Robert Gafford was employed as a mechanic by Rockdale Pipeline, Inc. Paul Duncan, Rockdale's president and principal owner, allowed Gafford to use a company pickup truck solely for work purposes. One night after work, Gafford used the truck to commit the criminal offense of aggravated assault against his wife, Billie Faye Gafford. The incident began as a high-speed chase, with Gafford repeatedly ramming the truck into the car driven by his wife. Eventually Gafford forced his wife's car into a ditch where it flipped over, landing on its top and injuring her. Robert Gafford was convicted of aggravated assault and sentenced to serve time in prison. Billie Faye Gafford filed a lawsuit against Duncan and Rockdale, alleging, among other things, that they had negligently entrusted the company truck to Gafford. The trial court granted summary judgment to Duncan and Rockdale on all claims. She appeals, contending only that the court erred in granting summary judgment to Duncan and Rockdale on the negligent entrustment claim.
"Under the theory of negligent entrustment, liability is predicated not on the doctrine of respondeat superior but on a negligent act of the owner in lending his automobile to another to drive, with actual knowledge that the driver is incompetent or habitually reckless, and this negligence must concur, as a part of the proximate cause, with the (negligence) of the driver on account of his incompetency and recklessness." (Emphasis supplied; citations and punctuation omitted.) Barnes v. Johnson, 194 Ga. App. 568
, 569 (1) (390 SE2d 921
) (1990); Young v. Wooldridge, 187 Ga. App. 661
, 663-664 (2) (371 SE2d 100
) (1988). For purposes of this appeal, even if we assume, without deciding, that Duncan and Rockdale acted negligently in allowing Robert Gafford to drive the company vehicle, Billie Faye Gafford's claim of negligent entrustment must fail because their negligence was not the proximate cause of her injuries.
"Generally, an independent, intervening criminal act of a third party, without which the injury would not have occurred, will be treated as the proximate cause of the injury and thus superseding any negligence of the defendant; if the intervening criminal act is a reasonably foreseeable consequence of the defendant's negligent conduct, the legal, causal connection between that conduct and injury is not broken. However, one is not ordinarily charged with the duty of anticipating acts mala per se." (Citations and punctuation omitted.) Hercules, Inc. v. Lewis, 168 Ga. App. 688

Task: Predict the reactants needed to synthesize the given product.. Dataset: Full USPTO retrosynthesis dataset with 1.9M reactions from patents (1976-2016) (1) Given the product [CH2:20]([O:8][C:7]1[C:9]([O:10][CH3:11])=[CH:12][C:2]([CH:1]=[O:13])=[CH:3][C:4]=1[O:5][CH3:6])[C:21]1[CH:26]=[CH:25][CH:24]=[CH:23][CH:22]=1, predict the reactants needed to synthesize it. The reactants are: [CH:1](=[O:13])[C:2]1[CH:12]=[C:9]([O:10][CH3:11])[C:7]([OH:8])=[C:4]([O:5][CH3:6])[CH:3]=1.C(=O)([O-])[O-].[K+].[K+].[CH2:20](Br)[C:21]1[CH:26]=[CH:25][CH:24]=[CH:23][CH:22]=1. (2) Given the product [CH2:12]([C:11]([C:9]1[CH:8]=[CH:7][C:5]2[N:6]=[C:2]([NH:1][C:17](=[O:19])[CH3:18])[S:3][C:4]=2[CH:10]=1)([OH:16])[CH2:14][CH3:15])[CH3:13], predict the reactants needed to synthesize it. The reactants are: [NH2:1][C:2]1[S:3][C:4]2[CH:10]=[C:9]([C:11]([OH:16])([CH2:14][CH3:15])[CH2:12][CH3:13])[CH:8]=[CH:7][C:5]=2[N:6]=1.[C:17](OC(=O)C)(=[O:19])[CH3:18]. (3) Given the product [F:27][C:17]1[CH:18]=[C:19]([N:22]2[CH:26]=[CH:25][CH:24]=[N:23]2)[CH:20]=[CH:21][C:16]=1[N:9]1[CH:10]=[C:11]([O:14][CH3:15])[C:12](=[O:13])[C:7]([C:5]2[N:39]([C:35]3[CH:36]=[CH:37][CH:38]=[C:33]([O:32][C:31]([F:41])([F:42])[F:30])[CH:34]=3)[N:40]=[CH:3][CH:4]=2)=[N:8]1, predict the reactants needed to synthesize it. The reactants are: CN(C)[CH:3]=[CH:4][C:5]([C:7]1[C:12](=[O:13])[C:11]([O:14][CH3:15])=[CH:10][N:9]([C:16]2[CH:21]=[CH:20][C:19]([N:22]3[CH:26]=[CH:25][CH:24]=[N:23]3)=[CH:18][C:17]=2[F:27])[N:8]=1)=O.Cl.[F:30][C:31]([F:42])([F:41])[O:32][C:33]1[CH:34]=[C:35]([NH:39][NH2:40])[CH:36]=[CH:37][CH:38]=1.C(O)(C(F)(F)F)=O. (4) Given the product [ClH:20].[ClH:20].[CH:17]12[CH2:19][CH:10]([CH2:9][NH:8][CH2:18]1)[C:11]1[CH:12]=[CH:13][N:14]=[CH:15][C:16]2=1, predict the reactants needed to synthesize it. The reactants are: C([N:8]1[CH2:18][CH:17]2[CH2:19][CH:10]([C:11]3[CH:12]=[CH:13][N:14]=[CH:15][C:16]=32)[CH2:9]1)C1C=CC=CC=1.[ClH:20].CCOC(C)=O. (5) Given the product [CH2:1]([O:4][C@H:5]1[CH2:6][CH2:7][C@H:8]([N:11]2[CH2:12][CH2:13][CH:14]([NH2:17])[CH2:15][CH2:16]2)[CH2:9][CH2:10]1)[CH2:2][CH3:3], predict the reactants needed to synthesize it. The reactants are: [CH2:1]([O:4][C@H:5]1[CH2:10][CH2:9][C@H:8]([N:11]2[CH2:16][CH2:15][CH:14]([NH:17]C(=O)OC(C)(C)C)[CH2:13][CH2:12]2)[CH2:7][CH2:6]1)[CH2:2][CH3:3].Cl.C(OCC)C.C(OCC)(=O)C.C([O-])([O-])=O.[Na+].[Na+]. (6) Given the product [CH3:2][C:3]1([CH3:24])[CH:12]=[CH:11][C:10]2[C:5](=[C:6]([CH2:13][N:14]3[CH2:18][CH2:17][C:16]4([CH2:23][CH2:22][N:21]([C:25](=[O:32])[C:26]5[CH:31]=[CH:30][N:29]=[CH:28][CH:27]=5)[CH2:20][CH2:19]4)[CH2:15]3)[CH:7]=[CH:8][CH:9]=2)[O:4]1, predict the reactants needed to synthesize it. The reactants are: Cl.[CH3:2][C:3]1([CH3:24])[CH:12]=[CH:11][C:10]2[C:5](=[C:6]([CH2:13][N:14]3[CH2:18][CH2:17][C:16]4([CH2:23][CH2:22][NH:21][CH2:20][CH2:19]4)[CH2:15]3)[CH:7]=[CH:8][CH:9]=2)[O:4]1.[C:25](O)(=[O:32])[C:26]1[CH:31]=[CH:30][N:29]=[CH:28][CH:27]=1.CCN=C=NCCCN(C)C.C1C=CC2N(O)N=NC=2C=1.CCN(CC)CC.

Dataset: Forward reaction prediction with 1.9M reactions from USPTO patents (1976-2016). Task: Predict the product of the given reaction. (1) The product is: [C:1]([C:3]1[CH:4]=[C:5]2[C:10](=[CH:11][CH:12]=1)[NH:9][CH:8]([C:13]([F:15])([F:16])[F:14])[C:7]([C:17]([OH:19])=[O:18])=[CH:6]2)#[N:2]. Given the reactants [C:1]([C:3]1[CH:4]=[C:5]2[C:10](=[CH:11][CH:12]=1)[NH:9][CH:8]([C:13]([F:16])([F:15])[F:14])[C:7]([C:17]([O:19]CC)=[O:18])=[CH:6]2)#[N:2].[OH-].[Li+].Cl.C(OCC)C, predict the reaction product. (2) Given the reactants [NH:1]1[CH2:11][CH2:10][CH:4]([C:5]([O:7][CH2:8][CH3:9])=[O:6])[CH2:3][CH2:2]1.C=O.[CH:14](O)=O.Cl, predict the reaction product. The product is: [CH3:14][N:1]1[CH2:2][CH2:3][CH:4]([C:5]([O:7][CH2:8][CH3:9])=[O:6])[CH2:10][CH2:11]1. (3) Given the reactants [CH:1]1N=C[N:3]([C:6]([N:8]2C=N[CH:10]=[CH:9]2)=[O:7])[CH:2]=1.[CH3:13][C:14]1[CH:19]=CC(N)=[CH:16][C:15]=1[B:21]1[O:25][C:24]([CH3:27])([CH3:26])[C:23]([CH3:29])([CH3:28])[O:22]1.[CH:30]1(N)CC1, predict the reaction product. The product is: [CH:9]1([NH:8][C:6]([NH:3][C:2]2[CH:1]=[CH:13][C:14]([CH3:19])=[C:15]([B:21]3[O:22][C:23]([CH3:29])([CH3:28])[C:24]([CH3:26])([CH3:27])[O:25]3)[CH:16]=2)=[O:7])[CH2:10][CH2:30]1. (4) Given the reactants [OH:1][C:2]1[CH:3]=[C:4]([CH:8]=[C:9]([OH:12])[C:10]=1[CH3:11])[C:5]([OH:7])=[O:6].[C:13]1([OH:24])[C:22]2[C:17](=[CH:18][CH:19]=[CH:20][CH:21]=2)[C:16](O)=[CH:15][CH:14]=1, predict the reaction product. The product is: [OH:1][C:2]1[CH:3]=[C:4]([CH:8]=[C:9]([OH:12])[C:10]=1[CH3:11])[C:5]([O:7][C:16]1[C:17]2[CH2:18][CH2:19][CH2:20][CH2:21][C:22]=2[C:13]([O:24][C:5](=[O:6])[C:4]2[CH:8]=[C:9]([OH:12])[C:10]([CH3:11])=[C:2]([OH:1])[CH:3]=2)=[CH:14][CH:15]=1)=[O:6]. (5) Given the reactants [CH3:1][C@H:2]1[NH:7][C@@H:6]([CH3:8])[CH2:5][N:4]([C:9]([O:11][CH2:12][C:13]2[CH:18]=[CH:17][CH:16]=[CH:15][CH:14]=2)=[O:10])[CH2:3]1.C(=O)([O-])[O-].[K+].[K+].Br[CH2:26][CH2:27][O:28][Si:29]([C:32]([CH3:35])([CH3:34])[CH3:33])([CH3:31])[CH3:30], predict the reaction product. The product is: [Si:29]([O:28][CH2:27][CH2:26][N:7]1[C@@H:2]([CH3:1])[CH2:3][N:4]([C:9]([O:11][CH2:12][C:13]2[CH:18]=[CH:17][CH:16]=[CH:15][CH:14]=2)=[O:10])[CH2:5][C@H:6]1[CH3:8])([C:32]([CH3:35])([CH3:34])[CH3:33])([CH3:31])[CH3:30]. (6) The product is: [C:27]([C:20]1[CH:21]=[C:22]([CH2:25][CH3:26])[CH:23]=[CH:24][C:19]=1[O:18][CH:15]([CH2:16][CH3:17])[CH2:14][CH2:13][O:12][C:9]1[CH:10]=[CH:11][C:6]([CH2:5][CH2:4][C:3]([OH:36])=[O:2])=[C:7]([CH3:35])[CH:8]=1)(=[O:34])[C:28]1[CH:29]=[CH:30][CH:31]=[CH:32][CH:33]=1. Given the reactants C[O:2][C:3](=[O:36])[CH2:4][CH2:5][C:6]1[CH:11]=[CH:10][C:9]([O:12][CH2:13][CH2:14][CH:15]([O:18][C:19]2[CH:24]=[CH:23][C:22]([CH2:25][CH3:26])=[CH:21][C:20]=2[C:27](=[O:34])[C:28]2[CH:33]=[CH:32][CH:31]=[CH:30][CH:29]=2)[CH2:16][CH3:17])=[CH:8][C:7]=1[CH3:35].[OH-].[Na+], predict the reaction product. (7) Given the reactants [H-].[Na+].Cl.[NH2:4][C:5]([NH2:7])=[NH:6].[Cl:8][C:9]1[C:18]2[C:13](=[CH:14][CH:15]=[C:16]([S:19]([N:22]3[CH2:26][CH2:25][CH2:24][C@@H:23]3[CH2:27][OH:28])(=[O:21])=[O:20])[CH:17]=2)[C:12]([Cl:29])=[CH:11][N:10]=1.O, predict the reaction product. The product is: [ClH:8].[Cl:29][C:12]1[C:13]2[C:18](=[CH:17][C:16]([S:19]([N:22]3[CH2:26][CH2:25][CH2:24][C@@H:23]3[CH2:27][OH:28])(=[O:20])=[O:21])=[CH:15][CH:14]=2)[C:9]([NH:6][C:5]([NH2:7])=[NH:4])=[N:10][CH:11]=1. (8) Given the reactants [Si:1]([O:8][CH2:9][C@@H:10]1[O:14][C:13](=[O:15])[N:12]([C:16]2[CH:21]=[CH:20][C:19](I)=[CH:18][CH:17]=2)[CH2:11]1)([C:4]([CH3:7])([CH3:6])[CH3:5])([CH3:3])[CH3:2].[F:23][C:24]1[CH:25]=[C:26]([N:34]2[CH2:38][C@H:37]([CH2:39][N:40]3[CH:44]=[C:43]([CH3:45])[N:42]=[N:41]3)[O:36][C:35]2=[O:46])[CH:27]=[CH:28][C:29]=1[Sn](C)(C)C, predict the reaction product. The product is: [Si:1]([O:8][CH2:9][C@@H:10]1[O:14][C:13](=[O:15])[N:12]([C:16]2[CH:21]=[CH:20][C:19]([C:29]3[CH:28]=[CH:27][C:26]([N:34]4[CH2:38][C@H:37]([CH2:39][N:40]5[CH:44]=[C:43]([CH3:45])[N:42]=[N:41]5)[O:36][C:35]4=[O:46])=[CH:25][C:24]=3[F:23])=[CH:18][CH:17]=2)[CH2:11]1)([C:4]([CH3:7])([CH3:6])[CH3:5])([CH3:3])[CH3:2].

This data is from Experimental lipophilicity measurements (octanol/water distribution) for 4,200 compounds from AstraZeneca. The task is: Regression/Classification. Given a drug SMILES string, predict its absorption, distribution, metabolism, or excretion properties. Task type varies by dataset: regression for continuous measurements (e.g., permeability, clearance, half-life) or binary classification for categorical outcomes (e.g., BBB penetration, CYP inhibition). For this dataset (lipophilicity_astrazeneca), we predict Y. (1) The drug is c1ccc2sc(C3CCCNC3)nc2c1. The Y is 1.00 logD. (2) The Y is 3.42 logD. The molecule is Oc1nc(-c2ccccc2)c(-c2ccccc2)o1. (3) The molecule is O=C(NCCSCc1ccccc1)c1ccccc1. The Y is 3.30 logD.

, 689 (309 SE2d 865
) (1983). Billie Faye Gafford argues that the appellees should have foreseen the intervening criminal acts of her husband because they knew that he had previously driven under the influence of alcohol and had physically abused her. We find this argument unpersuasive. Even if Duncan and Rockdale knew the facts alleged by Billie Faye Gafford, they could only be expected to foresee that Gafford might again drive under the influence of alcohol or abuse his wife. Such knowledge, however, does not impose upon the appellees the duty of anticipating that Gafford would use the company vehicle after working hours for a high-speed chase and to commit an aggravated assault; such criminal use of the pickup truck simply was not a reasonably foreseeable consequence of giving Gafford access to the truck exclusively for work purposes. Robert Gafford's unforeseeable criminal acts were the proximate cause of Billie Faye Gafford's injuries and supersede any negligence of Duncan and Rockdale. The trial court did not err in granting summary judgment to Duncan and Rockdale as to the claim of negligent entrustment.
BLACKBURN, Judge, concurring specially.
I concur with the majority opinion's affirmance of the trial court's grant of summary judgment for the defendants in this case. However, I disapprove of the majority's application of the doctrine of intervening criminal acts of a third party to the theory of negligent entrustment.
The doctrine of independent, intervening criminal acts of a third party as a superseding cause of an injury has never before been applied to cases involving negligent entrustment of motor vehicles in Georgia, and with good reason. Infusion of this doctrine into the law of negligent entrustment is unnecessary; at best, it would duplicate the analysis presently employed in negligent entrustment cases, and at worst, it could confuse the determination of proximate cause.
As noted by the majority, under the theory of negligent entrustment, liability is predicated upon the owner lending his vehicle to another with actual knowledge of the latter's incompetence or habitual recklessness, and that negligent lending must subsequently concur with the driver's incompetence or reckless driving. Barnes v. Johnson, 194 Ga. App. 568 (390 SE2d 921) (1990)
. In the instant case, the only risk associated with Gafford's driving possibly known to the defendants was that of driving under the influence. The defendants' act of providing Gafford with a company car thus in no way "concurred" with his intentional use of the vehicle as a deadly weapon to commit an aggravated assault. For that reason, the trial court properly granted summary judgment for the defendants.
Long, Weinberg, Ansley & Wheeler, Earl W. Gunn, John K. Train IV, for appellees.